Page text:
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The contents of this report reflect the views of the author(s), who is responsible for the facts and the accuracy of the data presented herein. The contents do not necessarily reflect the official views or policies of the Virginia Department of Transportation, the Commonwealth Transportation Board, or the Federal Highway Administration. This report does not constitute a standard, specification, or regulation. Any inclusion of manufacturer names, trade names, or trademarks is for identification purposes only and is not to be considered an endorsement.


Asphalt Material Design Inputs for Use with the Mechanistic-Empirical Pavement Design Guide in Virginia
Stacey D. Diefenderfer
Stacey D. Diefenderfer
Year: 2011
VTRC No.: 12-R6

The Guide for the Mechanistic-Empirical Design of New & Rehabilitated Pavement Structures (MEPDG), developed under NCHRP Project 1-37A and recently adopted by the American Association of State Highway and Transportation Officials (AASHTO), offers an improved methodology for pavement design and evaluation.  To achieve this improved prediction capability, the MEPDG procedure requires fundamental material properties in addition to certain empirically determined binder and mixture properties as design inputs.  One of the key tasks identified by the Virginia Department of Transportation’s (VDOT) Asphalt Concrete MEPDG Committee was the laboratory characterization of asphalt mixtures commonly used in Virginia to generate a catalog of the MEPDG-required design inputs.
     The purpose of this study was to evaluate, compile, and present asphalt material properties in a format that could be readily used in the MEPDG software and to develop a comprehensive catalog of MEPDG design input parameters for pavement design in Virginia.  To achieve this objective, 18 asphalt concrete mixtures, sampled from seven of the nine VDOT districts, were tested using a battery of MEPDG- required tests including dynamic modulus (|E*|), flow number (FN), creep compliance, tensile strength, and beam fatigue tests.  Testing involving binder and volumetric properties of the mixtures was also conducted.  Finally, rut tests using the asphalt pavement analyzer (APA), a standard VDOT test protocol, were conducted to enable a direct comparison of the APA and FN test results.  On the basis of these tests, suggestions for additional studies were made.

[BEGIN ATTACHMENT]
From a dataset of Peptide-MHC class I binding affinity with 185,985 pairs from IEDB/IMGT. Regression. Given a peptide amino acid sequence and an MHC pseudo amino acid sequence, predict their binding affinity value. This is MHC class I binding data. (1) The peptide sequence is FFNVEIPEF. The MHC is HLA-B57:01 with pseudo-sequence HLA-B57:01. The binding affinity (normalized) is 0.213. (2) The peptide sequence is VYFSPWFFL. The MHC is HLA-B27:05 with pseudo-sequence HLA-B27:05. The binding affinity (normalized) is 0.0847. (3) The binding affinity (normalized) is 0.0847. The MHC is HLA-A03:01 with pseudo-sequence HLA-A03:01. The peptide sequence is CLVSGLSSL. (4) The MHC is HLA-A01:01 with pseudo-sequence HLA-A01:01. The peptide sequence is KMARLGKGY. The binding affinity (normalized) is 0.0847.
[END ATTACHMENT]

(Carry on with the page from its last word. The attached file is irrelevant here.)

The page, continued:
The results of the study were presented in a form matching the MEPDG input format, and a catalog of design input parameters was developed for the 18 asphalt concrete mixtures. Included in the catalog were binder stiffness, mixture |E*|, mixture gradation, and mixture volumetric properties that would enable a designer the flexibility to select the desired input level (1, 2, or 3) depending on the pavement type.  An illustrative example of how the developed inputs could be implemented using the MEPDG software was also provided.  The results showed that |E*| master curves of asphalt mixtures obtained using the five standard testing temperatures described in AASHTO TP 62 could be obtained by testing at only three temperatures, which could result in a substantial reduction of testing time.  The results also showed that the FN test was a sensitive test for evaluating rutting susceptibility of asphalt mixtures in the laboratory.  The FN test was found to be sensitive to binder stiffness, mixture stiffness, mixture volumetric properties, aggregate gradation, and amount of recycled asphalt pavement (RAP) for the mixtures considered in this study.

     The study recommends that the catalog of input data for typical asphalt mixtures developed in this study be considered for pavement design in Virginia.  The data followed expected trends and compared quite well with those reported in previous studies.  Further studies should be conducted to evaluate the FN test as an additional tool for evaluating rutting in asphalt mixtures.  Mixtures containing higher amounts of RAP (>20%) exhibited comparatively lower rutting resistance than those with 20% or less RAP.  This phenomenon was unexpected since it is generally believed that adding more RAP should result in stiffer and hence more rut-resistant mixtures.   Additional research should be conducted to investigate this phenomenon further.